A People and a Nation: Chapter One

Table of Content

In chapter 1 it talks about the American society and ancient American, the Africa society, the European Society and well as the early European explorations. This chapter also talks about the voyages of Columbus, Cabot and their successors, the Spanish exploration and conquest and the Columbian Exchange. In addition, also talks about the Europeans in North American.

Humans originated from Africa. Due to climate changes and high sea levels human migrated to other regions of the world such as Asia, Africa, and Europe. The earliest people to come to America were known as the Paleo-Indians. They survived by hunting gathering plants. They spread through North and South America. They traded with other settlers and stayed independent. Early Mesoamerican civilization developed on the Gulf of Mexico four thousand years ago of the Olmec culture. The Mayas, and Teotihuacan later developed two thousand years later. Ancient natives’ societies in what is now the United States Learned to grow crops from the Mesoamericans. “The Hohokam, Mogollon, and ancient Pueblo peoples of the modern states of Arizona and New Mexico subsisted by combining hunting and gathering with agriculture in an arid region” (Norton et al. 4). The Aztecs people moved into the Valley of Mexico during the twelfth century. They established and built an empire where they sacrificed human and dominated people’s tribute.

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The Native Americas that lived north of Mexico adapted their cultures to the climate and terrain. Gender roles come into play in this society where men hunted, while women stayed home and cook, make clothes, and take care of the children. The tribes that live on the East had women farming and the ones that lived on the West men would be farming. Southwestern and eastern agricultural people live in villages with about thousand people living there. Before the Europeans came the Native America, they were engaged in wars against each other for hunting and fishing territories power, and agricultural land, or other source of essential items. Their political structures included the role of a women wide-ranging from tribe to tribe. In addition, the civil and war leaders divided political power in all North America amongst the Indian cultures. The Native people were polytheistic, where they believed in multiple gods.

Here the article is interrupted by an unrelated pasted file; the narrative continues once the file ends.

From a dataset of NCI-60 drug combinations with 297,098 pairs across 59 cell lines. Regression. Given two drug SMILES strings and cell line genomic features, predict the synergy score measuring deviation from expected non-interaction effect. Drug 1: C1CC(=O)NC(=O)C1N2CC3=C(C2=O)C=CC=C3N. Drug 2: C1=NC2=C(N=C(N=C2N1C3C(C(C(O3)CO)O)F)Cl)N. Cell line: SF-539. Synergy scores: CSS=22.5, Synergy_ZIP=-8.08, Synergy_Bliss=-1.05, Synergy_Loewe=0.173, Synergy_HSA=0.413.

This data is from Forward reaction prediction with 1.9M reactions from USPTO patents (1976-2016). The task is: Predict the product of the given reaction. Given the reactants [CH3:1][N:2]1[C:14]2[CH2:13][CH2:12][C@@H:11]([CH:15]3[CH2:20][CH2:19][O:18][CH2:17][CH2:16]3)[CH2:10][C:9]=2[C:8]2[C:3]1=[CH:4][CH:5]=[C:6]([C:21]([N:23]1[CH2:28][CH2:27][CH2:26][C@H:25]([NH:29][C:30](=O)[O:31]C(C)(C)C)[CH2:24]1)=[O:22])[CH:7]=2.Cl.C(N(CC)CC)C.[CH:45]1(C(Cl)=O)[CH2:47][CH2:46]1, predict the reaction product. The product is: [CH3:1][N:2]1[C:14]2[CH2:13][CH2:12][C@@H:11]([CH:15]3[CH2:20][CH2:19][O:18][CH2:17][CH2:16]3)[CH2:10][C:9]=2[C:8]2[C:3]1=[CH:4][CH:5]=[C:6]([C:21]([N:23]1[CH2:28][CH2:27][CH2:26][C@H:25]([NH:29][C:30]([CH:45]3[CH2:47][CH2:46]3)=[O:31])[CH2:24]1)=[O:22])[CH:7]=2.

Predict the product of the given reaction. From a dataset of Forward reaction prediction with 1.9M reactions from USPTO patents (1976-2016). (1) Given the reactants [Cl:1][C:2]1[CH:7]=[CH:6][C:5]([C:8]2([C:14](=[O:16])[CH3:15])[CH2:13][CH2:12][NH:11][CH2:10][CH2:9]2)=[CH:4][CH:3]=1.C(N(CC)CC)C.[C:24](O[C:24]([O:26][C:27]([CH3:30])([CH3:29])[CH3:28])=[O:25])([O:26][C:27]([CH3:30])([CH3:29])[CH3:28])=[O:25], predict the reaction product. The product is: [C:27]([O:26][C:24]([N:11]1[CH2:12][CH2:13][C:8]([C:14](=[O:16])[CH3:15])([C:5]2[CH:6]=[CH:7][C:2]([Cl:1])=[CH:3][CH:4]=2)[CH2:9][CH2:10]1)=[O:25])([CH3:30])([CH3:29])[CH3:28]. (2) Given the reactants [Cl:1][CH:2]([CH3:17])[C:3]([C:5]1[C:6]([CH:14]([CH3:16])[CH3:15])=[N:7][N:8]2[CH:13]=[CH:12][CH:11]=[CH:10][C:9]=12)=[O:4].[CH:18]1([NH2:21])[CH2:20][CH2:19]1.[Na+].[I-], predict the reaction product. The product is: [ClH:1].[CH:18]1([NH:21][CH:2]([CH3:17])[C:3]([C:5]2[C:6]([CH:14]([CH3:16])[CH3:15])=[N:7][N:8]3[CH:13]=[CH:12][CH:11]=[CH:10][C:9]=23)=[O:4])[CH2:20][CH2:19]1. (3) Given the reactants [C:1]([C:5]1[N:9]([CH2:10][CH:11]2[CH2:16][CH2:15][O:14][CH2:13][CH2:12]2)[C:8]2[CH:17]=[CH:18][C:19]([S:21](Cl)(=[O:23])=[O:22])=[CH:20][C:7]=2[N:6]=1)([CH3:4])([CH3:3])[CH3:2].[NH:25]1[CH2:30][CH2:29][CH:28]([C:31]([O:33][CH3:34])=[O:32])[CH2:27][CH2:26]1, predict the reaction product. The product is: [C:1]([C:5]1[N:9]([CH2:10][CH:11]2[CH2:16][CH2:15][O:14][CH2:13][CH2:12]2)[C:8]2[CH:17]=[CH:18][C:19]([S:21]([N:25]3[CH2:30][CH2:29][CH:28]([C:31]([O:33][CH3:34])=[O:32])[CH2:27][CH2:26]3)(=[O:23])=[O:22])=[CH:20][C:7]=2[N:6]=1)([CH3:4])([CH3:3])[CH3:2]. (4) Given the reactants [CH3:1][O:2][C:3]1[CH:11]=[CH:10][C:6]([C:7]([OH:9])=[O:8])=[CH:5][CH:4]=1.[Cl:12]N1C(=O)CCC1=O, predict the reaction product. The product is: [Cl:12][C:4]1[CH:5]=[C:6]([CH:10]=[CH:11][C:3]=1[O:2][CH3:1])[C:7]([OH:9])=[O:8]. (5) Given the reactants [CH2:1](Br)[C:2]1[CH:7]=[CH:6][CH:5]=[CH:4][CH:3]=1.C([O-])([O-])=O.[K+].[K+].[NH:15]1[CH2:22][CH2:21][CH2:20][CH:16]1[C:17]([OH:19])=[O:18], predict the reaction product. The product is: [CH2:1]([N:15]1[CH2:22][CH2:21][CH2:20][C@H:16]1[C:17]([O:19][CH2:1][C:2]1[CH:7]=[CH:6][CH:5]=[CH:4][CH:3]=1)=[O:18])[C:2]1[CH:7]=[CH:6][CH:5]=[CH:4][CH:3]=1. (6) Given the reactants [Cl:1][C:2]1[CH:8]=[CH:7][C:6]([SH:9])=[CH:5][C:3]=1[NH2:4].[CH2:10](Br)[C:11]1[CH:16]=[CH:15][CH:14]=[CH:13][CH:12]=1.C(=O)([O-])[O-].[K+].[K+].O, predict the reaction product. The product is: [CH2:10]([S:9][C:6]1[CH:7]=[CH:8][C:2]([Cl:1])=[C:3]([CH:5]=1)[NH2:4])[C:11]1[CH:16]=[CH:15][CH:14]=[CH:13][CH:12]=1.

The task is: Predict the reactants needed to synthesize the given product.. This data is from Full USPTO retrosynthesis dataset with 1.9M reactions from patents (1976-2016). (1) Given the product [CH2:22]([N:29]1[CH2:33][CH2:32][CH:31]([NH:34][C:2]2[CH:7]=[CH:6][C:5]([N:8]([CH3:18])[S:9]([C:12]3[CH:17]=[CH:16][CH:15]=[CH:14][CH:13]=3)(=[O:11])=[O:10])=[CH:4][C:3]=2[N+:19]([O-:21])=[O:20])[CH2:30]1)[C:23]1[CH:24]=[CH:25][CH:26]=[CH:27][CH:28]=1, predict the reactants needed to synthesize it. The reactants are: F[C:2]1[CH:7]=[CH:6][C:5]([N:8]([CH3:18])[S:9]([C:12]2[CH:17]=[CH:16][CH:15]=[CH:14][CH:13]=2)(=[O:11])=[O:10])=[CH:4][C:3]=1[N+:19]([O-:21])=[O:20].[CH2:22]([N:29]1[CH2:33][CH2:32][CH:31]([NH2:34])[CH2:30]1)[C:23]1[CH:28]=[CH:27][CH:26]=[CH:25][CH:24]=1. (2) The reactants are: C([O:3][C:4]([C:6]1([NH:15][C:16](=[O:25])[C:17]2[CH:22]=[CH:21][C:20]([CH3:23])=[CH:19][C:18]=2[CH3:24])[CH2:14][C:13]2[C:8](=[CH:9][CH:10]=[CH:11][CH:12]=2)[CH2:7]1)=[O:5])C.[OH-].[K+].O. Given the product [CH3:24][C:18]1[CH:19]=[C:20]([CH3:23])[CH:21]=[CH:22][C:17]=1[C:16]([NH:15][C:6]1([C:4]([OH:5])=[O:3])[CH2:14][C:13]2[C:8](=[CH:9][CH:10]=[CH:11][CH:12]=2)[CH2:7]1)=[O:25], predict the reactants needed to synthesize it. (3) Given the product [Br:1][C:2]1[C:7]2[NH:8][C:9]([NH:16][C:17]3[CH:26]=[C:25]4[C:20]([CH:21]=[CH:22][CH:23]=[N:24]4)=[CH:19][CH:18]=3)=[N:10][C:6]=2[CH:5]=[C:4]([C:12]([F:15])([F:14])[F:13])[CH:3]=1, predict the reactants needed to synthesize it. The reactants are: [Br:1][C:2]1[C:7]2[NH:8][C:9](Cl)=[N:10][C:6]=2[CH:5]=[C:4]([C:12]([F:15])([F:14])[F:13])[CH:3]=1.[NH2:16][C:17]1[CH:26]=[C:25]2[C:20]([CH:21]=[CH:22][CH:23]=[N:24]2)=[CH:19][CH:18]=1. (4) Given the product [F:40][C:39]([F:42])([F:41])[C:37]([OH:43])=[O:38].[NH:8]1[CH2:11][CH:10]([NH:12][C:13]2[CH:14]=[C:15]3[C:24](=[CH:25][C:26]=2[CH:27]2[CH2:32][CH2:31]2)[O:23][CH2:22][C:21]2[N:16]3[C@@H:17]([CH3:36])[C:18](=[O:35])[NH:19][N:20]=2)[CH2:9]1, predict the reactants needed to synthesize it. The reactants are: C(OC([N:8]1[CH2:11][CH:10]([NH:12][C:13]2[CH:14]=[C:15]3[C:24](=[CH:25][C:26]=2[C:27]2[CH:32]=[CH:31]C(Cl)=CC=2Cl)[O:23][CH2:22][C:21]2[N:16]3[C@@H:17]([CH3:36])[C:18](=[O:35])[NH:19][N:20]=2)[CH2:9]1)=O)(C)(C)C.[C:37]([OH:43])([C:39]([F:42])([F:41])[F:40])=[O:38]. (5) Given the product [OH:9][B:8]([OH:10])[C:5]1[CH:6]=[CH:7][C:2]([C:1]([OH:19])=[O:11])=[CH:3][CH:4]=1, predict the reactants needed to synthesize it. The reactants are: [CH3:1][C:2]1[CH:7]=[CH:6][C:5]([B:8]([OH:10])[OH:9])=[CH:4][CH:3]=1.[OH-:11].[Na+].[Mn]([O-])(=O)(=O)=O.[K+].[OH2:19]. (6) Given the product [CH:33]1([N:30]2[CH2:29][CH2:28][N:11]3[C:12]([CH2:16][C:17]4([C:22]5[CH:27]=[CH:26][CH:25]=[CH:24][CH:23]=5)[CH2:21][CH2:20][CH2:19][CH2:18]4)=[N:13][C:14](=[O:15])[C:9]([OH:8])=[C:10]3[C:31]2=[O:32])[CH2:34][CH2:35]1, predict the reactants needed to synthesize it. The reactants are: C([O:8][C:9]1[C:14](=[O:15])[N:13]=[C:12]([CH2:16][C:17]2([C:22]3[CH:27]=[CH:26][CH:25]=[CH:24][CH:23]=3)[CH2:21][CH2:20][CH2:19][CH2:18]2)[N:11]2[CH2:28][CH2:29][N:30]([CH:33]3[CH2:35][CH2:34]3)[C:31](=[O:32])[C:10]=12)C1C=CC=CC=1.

In the African society, upper Guinea had an Islamic Mediterranean culture, while lower Guinea had practiced traditional African religions. In West Africa men and women had the same agricultural duties. Men hunted while women did house work, mange local trades and take care of the children. In Lower Guinea, society developed based on the “dual-sex principle.” Throughout Guinea, religious beliefs enforced complementary gender roles.

In the European society, the Europeans live in small villages where men and women shared same house duties. Men did all the farming and hunting while the women did the domestic work. Men were in control of the European society as women relegated to lower positions and children extremely controlled and discipline. Christianity was the dominated religion with authority from the Catholic Church. In 1346, the Black Plague struck Europe for the first time and then struck again in the 1360s and 1370s, killing a third of the continent’s population. The Hundred Years’ War (1337-1453), which dislocated overland trade routes. Merchants in the eastern Mediterranean to establish maritime links with Antwerp, which then led to the use of triangle sail. European leaders took advantage of the chaos resulting from the Black Plague and the Hundred Years’ War to retrieve power. Along with that political invention, a moveable type and printing press was introduced into their society, which made information easy to access.